Building and maintaining a good fire is an art, and Emory is a master at it. When he lays a fire in the fireplace or wood burning stove, every step must be done in proper order or the fire won’t start. First he makes sure there is just the right amount of air from the draft, and then he lays crumpled paper over a foundation of ashes. On top of that he lays the thin sticks of dry kindling. Over that he places soft wood such as poplar, then hard wood (we use locust). When he puts the lighted match to the paper it flairs up, then the dry kindling blazes, which in turn lights the soft wood, and finally, the burning soft wood ignites the hardwood.
Why does he need two kinds of wood? Soft wood ignites easier and makes a hot fire quicker, very much like a sprinter in a 100 yard dash. When the room is cold we don’t want to stand and shiver any longer than necessary. Seasoned, dry locust starts slowly but is like a marathon runner. He’s in for the long burn.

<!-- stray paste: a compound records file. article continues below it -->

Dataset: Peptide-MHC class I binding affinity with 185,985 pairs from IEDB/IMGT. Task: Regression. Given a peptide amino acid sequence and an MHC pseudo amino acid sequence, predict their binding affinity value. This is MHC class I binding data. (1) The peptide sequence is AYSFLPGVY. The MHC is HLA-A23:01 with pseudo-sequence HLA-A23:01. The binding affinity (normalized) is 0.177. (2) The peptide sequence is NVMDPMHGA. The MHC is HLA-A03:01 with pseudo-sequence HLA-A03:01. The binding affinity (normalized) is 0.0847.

We can build a fire in our churches by using a similar formula. Build your fire on the foundation of the ashes of the prayers of our intercessors. On top of those prayers lay a little kindling of some brand new converts along with the paper of the written Word of God. Now add some soft wood sprinters, those exuberant leaders with a vision for a quick chill breaker. Add some marathon runners, those seasoned, tough, “in for the long burn” folks who’ve been faithful to the gospel. Strike a match with the convicting power of the Word, touch it to the kindling, and then see if you don’t start a fire in your church. Nothing fires revival like new souls being born into the kingdom. The fire will spread to the sprinters and the marathon runners and you won’t be able to stop it. But don’t forget the draft of the Holy Spirit, that rushing mighty wind, for without it your fire just won’t burn. Acts 2:1-4
“Revive us again, fill each heart with Thy love. May each soul be rekindled with fire from above.”
— Rebecca Somoskey